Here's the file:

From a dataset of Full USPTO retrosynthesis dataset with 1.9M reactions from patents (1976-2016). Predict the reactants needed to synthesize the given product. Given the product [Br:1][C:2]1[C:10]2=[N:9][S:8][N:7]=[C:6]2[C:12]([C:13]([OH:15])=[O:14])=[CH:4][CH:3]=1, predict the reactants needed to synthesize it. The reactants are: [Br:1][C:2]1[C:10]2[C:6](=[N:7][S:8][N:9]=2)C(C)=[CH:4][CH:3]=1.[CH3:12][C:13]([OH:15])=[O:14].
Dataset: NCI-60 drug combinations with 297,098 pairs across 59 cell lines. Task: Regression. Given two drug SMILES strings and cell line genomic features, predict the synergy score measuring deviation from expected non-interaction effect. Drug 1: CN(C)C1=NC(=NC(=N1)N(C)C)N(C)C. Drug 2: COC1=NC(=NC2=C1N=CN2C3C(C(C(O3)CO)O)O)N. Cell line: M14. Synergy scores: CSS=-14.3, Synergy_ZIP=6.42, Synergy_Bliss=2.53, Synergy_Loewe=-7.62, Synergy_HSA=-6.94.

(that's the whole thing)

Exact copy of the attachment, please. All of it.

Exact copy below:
From a dataset of Full USPTO retrosynthesis dataset with 1.9M reactions from patents (1976-2016). Predict the reactants needed to synthesize the given product. Given the product [Br:1][C:2]1[C:10]2=[N:9][S:8][N:7]=[C:6]2[C:12]([C:13]([OH:15])=[O:14])=[CH:4][CH:3]=1, predict the reactants needed to synthesize it. The reactants are: [Br:1][C:2]1[C:10]2[C:6](=[N:7][S:8][N:9]=2)C(C)=[CH:4][CH:3]=1.[CH3:12][C:13]([OH:15])=[O:14].
Dataset: NCI-60 drug combinations with 297,098 pairs across 59 cell lines. Task: Regression. Given two drug SMILES strings and cell line genomic features, predict the synergy score measuring deviation from expected non-interaction effect. Drug 1: CN(C)C1=NC(=NC(=N1)N(C)C)N(C)C. Drug 2: COC1=NC(=NC2=C1N=CN2C3C(C(C(O3)CO)O)O)N. Cell line: M14. Synergy scores: CSS=-14.3, Synergy_ZIP=6.42, Synergy_Bliss=2.53, Synergy_Loewe=-7.62, Synergy_HSA=-6.94.